Wednesday, April 19, 2017

What's next for Ad Astra mapping?

According to the mapping conventions I've adopted, space is abstracted into a flat hex grid for ease of use, a subsector is 8x10 hexes.  Each hex represents a parsec, or more or less enough space for one solar system.  Each sector is made up of 16 subsectors arranged 4x4.  This means that the total sector is 32x40 hexes (1,280 total), a portrait-shaped map with a lot of data on it.  If we assume a ⅓ standard density, which I will do, then that gives us around 425 star systems, give or take a dozen or so, depending on the vagaries of random generation.  I've got 7 systems that I can place in the sector that I've already generated everything about except their location, which means I've still got probably over 400 to go.  But let's get some mapping conventions out of the way and I'll at least place those seven worlds in a subsector to start with, so I have a high level view of the topography of my sector.

Sectors are a mapping convention that started with the older Republic, so they predate the rise of the current Revanchist Republic and the Bern Monarchy altogether.  However, it's been sufficiently useful that it's taken over almost all of known space as a convenient way of referring to geography, much the same way that on earth we tend to all use Mercator projections and the Julian calendar, no matter what culture or nation you're from.  This sector is a kind of frontier sector, which the great powers see as ripe for further colonization and exploitation, as well as an outlet for aggression against each other that is unlikely to lead to a greater hot war (although they may yet find that this paradigm is not true.)  This sector is called the New Alderamin sector, named for the star Alderamin in the Cepheus constellation.  As I've said before, the tone of this sector should resemble a space-faring "Scramble for Africa" in most respects (or perhaps the scramble by European powers to settle and colonize the Americas a few centuries earlier); Great Powers (and Lesser Powers) all rushing to claim and colonize a frontier region, establish priority to trade routes, exploit native resources, etc. before their rivals can do the same.  Many worlds will be relatively lightly settled in terms of population, because it's only been a few centuries since settlers first arrived on them.  Other worlds had native populations that either had to be coexisted with or pacified.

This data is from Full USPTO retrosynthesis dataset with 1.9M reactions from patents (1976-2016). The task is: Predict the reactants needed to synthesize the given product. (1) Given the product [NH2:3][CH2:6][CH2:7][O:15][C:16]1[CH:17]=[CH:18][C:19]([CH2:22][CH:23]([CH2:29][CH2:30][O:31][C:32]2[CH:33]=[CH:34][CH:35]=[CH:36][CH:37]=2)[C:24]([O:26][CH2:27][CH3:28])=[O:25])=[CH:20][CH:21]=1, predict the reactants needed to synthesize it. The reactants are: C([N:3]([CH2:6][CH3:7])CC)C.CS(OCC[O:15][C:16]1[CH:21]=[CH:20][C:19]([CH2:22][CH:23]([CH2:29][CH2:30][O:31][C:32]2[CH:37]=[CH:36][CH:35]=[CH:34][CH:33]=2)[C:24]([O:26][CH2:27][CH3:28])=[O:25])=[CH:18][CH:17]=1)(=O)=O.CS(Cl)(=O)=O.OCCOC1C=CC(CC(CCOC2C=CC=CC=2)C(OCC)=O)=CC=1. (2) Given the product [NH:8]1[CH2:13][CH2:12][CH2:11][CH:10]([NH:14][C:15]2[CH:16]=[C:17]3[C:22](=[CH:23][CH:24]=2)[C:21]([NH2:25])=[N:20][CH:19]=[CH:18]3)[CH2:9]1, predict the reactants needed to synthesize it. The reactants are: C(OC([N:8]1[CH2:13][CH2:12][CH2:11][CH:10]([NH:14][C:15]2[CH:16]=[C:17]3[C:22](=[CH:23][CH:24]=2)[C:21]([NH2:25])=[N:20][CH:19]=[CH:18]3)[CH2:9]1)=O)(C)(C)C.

That said, even the Great Powers have ancient history in the area; subsequent Dark Ages have had them lose much of their former heritage, and some of the attention is attributed to trying to rediscover sites that were culturally, archaeologically, religiously, economically, strategically or politically important in the days of the semi-legendary Marian Empire or even earlier—like 19th century British or Prussian or French archaeologists discovering the ruins of Troy, or finding sites related to the Romans, or the tomb of an Egyptian Pharoah.  It's not totally the discovery of new frontiers; it's also the re-discovery of their ancient heritage, to some degree.

The subsectors don't have names (contrary to Traveller conventions) just numerals.  There are four rows horizontal, labeled with a Roman numeral, and four columns each labeled with an Arabic numeral.  The top left subsector is labeled I-1, therefore, while the bottom right subsector is IV-4.  The following grid illustrates the layout.

















I imagine that the both the Monarchy and the Republic are mostly located to the "north" of this sector; the Monarchy more to the West and the Republic more to the East.  The Monarchy's "southern" frontier will therefore be seen at very tops of I-1 and I-2 and the Republics on the top of I-4, mostly.  The Empire, on the other hand, is to the East and much of the eastern portions of II-4, III-4 and IV-4 are actually it's western Marches.  The Outremer Imperial group is, as the name suggests, separated geographically from the actual Empire, and is located in near the upper right hand corner of IV-1 and a few surrounding parsecs of the neighboring subsectors.

Those are the Great Powers, but the Dhangeti Cartel is located almost entirely within this sector (probably centered around II-3) and a significant chunk of the Cilindan Arm is within this sector too, especially in II-1 and II-2.  All of the other sector "regional" powers will have to be developed later as part of the star mapping process.  So, of the planets I've already created, the following will go in the the subsectors as noted.

This gives me a very high level gross geography to start working with.  The bolded and color-coded labels make it a little easier to spot at a glance.
  • Capital Publius—not in sector; located to the galactic north of I-4 at least several subsectors away.
  • Oerken—IV-2
  • Dimidium (Prime and Secundus)—not in sector, located due north of I-2 almost an entire sector.
  • Phobetor—II-2
  • Yuggoth—II-3, but very close to the bottom left corner.
  • Cilindare—II-1
  • Tars Dhangeta (and Bruttium)—II-3, not too far from Yuggoth.
  • Thanatos—IV-1
  • Phovos Mal—not in sector, would be located to the east of III-4 at least a good sector away.
With that done, now I can get to work on the real task of mapping the sector!

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